The fourth house to be built in Carthage by the Joplin Habitat for Humanity program will be built in part by volunteers from Carthage churches under the theme, “Building on Faith.”

The fourth house to be built in Carthage by the Joplin Habitat for Humanity program will be built in part by volunteers from Carthage churches under the theme, “Building on Faith.”
Construction began on Nov. 30 with about 20 volunteers with the Carthage Nazarene Church joining professionals with Chris Macy Construction to put up the exterior and interior walls of the home being built at 1021 S. River St.
The home is being built for the O'Dell family, Blake and Laurie and their four children, Clayton, 11; Brayden, 9; Ashton, 4 and Adellyn, 3.
Blake O'Dell was overwhelmed with emotion as he saw dozens of people working on a home that will be his soon.
“Words can't describe it,” Blake O'Dell said. “You can't put it into words, I work as hard as I can every day, but the way things are, We'd have never been able to afford a home of our own. This is making it to where we can actually have a home that's ours.”
Laurie O'Dell said her best friend, Kendal Hunter, who lives in the third Habitat home completed in Carthage on Limestone Street, turned her on to Habitat as a possible solution for their family.
“We've been friends since right after the (2011 Joplin) tornado,” Laurie O'Dell said. “I moved in right across the hall from her and God pushed her to make chocolate chip cookies for me. That's my weakness. That's how we met and we started getting to know each other from there and now we're really good friends. We rent a house right now. Kendal told me about Habitat after her house was built so we went through Habitat and now we're here.”

Building on Faith
Scott Clayton, executive director of the Joplin Area Habitat for Humanity, said this is the first of what he hopes will be many collaborations with the churches of Carthage to build more homes here.
He said Carthage Chamber President Mark Elliff suggested reaching out to the churches.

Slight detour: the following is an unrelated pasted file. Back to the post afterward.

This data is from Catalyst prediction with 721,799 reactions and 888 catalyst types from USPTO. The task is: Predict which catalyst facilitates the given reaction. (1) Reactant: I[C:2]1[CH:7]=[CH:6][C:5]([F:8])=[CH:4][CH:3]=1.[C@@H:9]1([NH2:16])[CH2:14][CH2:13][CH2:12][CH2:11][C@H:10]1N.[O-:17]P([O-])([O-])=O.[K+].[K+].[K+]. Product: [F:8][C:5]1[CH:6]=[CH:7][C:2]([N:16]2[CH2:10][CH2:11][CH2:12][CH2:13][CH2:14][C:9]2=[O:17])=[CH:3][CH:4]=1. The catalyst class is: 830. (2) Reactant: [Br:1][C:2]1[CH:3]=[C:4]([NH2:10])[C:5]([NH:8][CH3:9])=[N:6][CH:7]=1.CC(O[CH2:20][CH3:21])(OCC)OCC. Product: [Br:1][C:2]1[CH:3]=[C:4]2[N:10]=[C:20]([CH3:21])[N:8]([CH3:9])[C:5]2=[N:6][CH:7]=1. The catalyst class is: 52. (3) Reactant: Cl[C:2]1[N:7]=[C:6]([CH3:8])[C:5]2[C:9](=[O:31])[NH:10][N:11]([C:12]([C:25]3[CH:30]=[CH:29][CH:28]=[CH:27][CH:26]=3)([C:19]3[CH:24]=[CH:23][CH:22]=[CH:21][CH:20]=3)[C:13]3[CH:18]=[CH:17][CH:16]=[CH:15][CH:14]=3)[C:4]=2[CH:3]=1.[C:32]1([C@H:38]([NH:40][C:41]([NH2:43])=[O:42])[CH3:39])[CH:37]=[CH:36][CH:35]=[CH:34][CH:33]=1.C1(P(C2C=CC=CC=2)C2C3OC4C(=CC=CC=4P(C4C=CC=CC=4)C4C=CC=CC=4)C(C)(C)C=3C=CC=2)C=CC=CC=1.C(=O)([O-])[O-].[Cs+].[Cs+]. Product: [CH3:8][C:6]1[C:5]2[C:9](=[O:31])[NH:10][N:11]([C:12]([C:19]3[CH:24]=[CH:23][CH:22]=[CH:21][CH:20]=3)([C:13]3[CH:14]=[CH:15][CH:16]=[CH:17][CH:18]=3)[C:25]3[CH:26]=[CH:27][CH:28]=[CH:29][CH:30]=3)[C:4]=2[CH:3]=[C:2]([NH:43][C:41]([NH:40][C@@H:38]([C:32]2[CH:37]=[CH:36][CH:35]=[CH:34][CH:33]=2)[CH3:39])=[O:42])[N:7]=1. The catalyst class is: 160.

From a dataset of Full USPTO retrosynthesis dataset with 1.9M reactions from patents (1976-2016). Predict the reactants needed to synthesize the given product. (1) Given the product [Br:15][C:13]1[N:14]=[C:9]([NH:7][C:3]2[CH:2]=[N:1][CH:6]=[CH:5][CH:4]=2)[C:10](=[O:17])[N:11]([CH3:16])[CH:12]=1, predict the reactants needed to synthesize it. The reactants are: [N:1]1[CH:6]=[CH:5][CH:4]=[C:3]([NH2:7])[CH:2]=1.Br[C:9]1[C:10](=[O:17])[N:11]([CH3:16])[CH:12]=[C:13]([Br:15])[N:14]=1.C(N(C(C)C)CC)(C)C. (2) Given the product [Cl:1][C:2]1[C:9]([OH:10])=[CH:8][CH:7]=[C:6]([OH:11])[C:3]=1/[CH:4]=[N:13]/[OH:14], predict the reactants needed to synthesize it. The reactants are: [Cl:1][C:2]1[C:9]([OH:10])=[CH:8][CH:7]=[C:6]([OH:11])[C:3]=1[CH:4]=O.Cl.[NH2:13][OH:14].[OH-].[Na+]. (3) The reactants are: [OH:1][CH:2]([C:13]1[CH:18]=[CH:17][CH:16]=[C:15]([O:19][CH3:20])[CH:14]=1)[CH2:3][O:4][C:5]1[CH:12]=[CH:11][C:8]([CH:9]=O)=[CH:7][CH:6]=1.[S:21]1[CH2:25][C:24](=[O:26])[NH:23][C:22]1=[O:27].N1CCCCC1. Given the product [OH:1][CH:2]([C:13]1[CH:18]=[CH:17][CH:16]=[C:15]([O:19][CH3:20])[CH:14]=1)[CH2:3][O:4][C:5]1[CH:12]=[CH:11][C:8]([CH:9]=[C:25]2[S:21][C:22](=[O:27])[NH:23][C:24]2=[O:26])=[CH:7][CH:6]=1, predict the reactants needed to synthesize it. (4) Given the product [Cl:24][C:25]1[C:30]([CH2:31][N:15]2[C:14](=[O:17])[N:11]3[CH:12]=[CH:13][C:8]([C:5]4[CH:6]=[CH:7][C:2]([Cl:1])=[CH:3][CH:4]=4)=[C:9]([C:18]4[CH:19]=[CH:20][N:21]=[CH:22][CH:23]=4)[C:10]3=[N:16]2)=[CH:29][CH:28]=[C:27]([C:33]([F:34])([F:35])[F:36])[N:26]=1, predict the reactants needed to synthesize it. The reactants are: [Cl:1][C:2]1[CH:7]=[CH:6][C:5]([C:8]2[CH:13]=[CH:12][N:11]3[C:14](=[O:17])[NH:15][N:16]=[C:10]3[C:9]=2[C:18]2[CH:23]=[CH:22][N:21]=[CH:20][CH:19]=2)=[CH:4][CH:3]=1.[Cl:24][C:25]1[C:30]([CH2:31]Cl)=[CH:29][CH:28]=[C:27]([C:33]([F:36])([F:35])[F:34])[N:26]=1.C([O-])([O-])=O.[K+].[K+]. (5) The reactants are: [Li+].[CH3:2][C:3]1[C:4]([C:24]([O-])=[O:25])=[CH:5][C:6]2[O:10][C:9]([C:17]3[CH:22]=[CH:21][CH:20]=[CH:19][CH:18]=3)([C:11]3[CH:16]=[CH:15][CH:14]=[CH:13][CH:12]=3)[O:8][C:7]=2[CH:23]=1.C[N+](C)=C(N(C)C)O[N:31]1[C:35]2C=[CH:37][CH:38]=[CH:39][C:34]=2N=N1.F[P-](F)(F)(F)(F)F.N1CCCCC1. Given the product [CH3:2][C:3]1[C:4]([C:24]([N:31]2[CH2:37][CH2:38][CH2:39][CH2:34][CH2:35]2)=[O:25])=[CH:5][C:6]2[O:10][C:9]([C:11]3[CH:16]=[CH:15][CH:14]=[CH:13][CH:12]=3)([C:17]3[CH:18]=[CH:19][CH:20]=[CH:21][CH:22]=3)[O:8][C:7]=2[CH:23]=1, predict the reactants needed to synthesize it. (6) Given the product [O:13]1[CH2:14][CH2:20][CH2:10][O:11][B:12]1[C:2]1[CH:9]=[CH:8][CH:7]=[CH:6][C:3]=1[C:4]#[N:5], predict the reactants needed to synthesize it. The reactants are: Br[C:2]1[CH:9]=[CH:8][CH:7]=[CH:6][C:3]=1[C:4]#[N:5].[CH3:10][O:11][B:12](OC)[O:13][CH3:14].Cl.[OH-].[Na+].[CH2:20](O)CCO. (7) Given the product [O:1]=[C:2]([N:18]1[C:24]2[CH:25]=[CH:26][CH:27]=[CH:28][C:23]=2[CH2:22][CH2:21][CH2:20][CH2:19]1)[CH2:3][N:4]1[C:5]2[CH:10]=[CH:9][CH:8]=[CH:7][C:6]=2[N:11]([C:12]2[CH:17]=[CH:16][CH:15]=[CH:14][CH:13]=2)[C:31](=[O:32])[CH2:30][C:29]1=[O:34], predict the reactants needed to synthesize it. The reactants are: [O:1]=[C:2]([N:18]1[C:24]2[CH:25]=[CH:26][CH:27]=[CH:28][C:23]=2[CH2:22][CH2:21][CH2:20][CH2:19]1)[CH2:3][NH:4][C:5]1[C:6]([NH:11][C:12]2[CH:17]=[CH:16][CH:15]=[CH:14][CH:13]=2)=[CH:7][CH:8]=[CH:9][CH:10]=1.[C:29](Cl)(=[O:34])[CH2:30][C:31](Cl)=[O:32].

“We know we want to build more in Carthage, we know there's a need for housing here,” Clayton said. “There's already a concept within Habitat called Building on Faith so that's when I started reaching out to churches. Carthage Nazarene was the first church to say yes, we want to be a part of this, we want to donate some but we also want to do work days. It's the same thing with First Christian, they've come on board, and we just received notice this week that BYKOTA Ministries and Grace Episcopal want to be involved.”
Clayton said other Carthage Churches have also said they were interested in participating.
Dustin Ledford, pastor at the Nazarene Church, said he knew almost immediately when Clayton spoke with him, that his church would want to participate.
“Scott shared the vision of Churches partnering together so just a couple of minutes into his presentation, I felt prompted by the Lord to say yes,” Ledford said. “I had to get approval of course, but I knew my church would say yes because that's the heart of who we are as a church. Our mission is to worship, connect and serve, and this is what Jesus does is serving, so this was a very tangible way to help.”

Past experience
This is not the first time the Carthage Nazarene Church has taken the lead on building a home in Carthage.
In 2011, in cooperation with the Carthage Police Department's Community Policing program, the Carthage Ministerial Alliance took on a project to build a small home for Carthage resident Minnie Sergeant, who lived on 10th Street.
Seargent's home of 57 years had to be condemned because of extensive water damage from leaks in her roof.
Nazarene Church member Jim Barnes took over as volunteer superintendent of the project and volunteers labored through the spring and summer to build the $20,000 home.
The project was delayed when Joplin was devastated by the tornado of May 22, 2011, but volunteers persevered and the home was dedicated in the fall of 2011.
“Jim Barnes had just retired and he was able to take the lead on that project,: Ledford said. “The Lord provided this time too, Richard Basham just retired a month ago, so when we were approached about this, I said Richard, would you take the lead for us on this. He said most definitely and I'll tell you that makes a pastor proud when you see people who want to serve.”
Ledford said the cooperation among churches that makes projects like this possible is unique to Carthage and makes Carthage a special place.
“I've been here 11 years and when I came in, there was already a good spirit of unity,” Ledford said. “That's something that hasn't always taken place everywhere. And I believe that some of the pastors who were here early on really created that. The Lord used them and rather that worry about territory and worry about people going to your place or who's got the most success, here's a fact, we all win when God wins and that's I think why the churches in Carthage said it doesn't matter, we just want the Kingdom to win.”